Do you know how your books will end when you start writing them?
Yes, I do.
I’m not a pantser. I’m an outliner, a planner, a map maker. I need to plot things out beforehand so I can be prepared. So I know where I’m going. Sans a roadmap, I’d write my way down a dark alley in Prague, with no plausible way to return.
I’m such a planner, I have to schedule my spontaneity.
So, hell yeah, I need to know how my book is going to end before I start writing it. How else will I get there if I don’t know where it is?
Before I begin writing, I need to know a few things, in addition to the ending. I need to know how the book starts. Who’s in the first few scenes? What’s the inciting incident? What’s the overall goal/mission/challenge for the protagonist? What obstacles will he/she bump into?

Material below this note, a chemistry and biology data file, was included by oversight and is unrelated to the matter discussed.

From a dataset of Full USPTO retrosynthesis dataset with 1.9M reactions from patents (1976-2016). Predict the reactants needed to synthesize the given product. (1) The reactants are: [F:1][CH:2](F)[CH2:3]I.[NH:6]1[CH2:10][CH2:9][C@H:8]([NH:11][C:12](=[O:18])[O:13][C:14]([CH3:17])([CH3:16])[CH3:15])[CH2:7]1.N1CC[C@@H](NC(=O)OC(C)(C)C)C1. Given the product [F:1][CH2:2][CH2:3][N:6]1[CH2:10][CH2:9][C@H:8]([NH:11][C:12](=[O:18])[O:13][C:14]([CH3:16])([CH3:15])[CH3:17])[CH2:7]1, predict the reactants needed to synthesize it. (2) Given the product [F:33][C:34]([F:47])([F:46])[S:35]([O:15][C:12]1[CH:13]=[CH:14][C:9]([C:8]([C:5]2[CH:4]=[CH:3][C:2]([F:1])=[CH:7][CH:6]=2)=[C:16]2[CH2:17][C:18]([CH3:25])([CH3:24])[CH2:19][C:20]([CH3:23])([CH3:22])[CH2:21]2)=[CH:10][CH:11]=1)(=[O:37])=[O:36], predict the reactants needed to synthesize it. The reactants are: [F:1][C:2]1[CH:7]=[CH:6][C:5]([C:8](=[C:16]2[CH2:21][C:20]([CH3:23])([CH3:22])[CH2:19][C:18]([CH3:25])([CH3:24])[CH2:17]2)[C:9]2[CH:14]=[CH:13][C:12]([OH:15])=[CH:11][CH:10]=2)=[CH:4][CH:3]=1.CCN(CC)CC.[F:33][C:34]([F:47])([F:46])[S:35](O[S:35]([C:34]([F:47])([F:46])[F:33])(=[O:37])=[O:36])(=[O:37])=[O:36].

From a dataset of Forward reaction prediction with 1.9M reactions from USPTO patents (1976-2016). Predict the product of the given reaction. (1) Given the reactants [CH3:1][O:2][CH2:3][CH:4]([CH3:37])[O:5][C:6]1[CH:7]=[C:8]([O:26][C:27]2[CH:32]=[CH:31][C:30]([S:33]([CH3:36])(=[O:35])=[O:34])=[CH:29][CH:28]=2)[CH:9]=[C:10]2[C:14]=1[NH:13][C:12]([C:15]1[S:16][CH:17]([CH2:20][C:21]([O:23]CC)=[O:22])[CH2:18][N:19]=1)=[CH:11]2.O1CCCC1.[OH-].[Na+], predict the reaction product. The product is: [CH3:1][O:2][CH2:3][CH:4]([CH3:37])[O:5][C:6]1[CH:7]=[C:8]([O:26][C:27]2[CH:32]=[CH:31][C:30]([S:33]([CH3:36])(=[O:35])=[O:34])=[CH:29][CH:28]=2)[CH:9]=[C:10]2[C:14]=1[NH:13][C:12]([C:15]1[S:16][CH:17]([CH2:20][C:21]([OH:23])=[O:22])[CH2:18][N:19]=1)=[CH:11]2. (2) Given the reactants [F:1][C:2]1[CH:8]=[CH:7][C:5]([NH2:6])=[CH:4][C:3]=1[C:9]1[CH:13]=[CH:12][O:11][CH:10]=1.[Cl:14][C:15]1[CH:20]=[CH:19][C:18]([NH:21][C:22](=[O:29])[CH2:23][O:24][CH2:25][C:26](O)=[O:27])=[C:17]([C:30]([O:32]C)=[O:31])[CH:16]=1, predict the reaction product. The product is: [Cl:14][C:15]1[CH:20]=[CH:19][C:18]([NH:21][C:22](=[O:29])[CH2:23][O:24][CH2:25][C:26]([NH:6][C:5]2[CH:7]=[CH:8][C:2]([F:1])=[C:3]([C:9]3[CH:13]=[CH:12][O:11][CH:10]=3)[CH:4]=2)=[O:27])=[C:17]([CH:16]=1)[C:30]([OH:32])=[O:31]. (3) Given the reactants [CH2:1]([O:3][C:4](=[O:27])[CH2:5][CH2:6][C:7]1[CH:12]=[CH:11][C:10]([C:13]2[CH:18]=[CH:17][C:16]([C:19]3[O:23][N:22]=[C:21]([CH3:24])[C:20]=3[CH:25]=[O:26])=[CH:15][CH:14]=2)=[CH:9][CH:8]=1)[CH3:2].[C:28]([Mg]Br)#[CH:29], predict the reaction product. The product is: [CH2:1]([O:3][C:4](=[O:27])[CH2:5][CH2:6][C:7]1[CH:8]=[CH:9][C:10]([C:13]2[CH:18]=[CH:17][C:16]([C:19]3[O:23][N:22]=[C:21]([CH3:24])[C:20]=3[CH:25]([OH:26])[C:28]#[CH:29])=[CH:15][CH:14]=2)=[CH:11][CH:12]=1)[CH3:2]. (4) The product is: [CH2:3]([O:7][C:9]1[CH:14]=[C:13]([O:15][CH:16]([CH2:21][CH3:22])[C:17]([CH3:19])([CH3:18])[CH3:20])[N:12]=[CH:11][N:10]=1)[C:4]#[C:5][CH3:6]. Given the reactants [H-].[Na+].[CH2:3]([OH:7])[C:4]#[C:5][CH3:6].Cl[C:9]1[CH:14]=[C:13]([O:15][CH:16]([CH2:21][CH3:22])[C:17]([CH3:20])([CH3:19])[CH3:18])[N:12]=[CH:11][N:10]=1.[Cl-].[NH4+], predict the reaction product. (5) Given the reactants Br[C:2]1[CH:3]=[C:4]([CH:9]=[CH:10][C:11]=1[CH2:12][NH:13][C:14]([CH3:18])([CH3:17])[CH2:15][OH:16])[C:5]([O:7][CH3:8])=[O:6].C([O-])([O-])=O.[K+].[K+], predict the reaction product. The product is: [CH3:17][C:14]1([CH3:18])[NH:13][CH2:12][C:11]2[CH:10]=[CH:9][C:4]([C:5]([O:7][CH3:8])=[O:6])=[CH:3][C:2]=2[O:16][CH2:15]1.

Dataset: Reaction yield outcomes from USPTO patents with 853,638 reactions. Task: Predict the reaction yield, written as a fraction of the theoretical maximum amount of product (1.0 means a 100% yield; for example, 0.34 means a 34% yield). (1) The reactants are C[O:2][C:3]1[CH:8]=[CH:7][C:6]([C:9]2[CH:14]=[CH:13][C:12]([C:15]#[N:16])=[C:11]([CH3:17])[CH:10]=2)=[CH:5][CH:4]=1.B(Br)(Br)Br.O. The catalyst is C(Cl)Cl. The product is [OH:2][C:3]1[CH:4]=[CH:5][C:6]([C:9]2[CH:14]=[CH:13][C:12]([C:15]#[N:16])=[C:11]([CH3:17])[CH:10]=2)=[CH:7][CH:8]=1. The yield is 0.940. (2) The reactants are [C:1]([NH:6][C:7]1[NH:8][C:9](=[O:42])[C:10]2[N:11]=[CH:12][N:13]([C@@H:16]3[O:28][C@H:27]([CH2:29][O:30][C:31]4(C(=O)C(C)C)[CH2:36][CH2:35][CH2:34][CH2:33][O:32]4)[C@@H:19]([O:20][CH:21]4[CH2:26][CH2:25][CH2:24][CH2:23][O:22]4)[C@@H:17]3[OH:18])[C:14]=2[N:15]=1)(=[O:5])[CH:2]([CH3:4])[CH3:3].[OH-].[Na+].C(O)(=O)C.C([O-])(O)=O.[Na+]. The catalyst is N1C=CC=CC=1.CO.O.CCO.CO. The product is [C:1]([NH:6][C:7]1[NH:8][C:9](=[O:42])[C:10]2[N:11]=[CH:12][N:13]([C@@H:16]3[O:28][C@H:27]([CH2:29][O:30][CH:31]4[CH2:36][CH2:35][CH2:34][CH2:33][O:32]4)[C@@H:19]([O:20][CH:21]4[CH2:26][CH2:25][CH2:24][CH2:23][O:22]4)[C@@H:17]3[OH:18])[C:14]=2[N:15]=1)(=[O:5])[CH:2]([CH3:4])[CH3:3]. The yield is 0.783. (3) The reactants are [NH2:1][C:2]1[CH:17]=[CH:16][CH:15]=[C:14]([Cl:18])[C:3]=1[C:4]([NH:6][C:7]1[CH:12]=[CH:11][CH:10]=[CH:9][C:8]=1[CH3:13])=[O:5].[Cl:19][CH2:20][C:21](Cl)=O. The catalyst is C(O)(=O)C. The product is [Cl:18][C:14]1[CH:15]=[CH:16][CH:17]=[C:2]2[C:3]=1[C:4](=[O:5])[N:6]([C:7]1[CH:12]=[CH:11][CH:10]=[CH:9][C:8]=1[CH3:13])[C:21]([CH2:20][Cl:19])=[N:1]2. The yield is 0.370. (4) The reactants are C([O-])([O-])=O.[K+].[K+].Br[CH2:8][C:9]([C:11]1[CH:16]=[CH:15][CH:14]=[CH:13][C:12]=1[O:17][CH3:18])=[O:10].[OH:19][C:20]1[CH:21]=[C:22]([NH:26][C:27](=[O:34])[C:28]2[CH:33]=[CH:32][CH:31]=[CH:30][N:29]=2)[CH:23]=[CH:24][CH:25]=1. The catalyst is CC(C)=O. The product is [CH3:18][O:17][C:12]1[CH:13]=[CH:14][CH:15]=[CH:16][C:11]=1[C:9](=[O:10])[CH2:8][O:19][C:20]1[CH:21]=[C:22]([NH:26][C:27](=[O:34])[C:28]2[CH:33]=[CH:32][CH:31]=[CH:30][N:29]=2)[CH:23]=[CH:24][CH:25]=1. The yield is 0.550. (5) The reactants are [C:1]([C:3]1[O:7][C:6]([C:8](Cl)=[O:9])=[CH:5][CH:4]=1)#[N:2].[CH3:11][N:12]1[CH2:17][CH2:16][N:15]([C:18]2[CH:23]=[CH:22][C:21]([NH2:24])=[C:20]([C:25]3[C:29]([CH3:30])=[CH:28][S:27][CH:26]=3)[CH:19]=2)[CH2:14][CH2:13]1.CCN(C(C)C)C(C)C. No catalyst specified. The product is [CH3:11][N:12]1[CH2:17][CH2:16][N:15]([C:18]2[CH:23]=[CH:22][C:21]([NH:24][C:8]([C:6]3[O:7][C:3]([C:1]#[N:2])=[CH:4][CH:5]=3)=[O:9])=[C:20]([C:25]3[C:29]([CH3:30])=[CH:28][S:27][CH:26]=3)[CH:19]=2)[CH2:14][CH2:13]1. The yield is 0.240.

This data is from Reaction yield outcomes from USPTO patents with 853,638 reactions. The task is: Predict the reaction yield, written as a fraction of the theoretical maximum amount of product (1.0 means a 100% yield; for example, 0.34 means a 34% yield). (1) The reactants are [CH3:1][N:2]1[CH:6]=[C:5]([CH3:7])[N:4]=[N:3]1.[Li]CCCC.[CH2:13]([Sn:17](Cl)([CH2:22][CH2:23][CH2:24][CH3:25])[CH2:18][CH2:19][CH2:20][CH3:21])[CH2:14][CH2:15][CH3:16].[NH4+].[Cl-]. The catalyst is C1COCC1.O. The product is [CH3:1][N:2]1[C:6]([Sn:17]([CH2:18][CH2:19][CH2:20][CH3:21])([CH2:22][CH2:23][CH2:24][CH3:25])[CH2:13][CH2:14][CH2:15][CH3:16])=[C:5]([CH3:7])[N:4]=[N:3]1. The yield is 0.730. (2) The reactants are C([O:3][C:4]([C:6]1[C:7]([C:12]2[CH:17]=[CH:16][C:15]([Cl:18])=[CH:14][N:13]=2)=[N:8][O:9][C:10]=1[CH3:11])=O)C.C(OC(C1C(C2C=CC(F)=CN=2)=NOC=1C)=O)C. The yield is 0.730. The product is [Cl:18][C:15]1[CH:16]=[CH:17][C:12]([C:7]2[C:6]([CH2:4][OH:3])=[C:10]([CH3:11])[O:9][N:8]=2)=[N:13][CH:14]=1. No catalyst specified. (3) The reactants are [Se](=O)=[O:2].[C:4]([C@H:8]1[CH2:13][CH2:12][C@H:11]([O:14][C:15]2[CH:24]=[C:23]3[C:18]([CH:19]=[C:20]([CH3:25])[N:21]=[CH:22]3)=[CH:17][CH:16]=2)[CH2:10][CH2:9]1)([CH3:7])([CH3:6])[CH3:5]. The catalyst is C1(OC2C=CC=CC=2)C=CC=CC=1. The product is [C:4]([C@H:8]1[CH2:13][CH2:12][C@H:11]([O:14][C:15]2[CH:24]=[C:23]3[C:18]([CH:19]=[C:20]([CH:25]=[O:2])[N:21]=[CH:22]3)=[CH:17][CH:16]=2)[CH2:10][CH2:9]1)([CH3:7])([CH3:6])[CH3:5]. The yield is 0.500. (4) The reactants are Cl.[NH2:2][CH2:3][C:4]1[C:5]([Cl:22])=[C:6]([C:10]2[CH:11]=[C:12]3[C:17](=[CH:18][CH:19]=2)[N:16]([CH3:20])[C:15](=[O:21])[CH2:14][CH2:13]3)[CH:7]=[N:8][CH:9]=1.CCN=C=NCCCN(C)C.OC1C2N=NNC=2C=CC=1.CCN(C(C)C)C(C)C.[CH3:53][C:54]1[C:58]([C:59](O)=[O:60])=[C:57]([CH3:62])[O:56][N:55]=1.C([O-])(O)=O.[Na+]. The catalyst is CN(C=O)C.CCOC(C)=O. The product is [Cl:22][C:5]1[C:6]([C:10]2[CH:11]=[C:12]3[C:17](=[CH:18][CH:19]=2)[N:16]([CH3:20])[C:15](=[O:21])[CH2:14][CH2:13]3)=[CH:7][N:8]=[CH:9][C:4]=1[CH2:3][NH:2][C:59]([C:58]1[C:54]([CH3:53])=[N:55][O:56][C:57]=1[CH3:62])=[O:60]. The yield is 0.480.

I also like to set up some “tent-poles” to hold up the narrative. These are more dramatic scenes where my plot will take drastic turns. About halfway through the book, I strive to come up with a wicked twist that flips a reader’s expectation on its head. Something shocking that takes the story in an entirely new direction.
If I can, I also like to plan scenes that will move the story from the first act into the second act, and from the second act into the third act.
When it comes to that pulse-pounding ending, I try to incorporate a couple things. First, my protagonist must face off against the antagonist, one on one (if possible), and the hero must be proactive in vanquishing the villain. No deus ex machina for me!
Second, I try to choose a setting that has some significance to the hero—it could be a sentimental physical location, or it could resonate in a more thematic way.
When other writers tell me that they could never outline, because they like to be surprised by the ending, I tell them I’m surprised by the ending too—it’s just that I get surprised during the outlining phase!
Writers, what are you? Pantser or Plotter? (Or Plotzer?)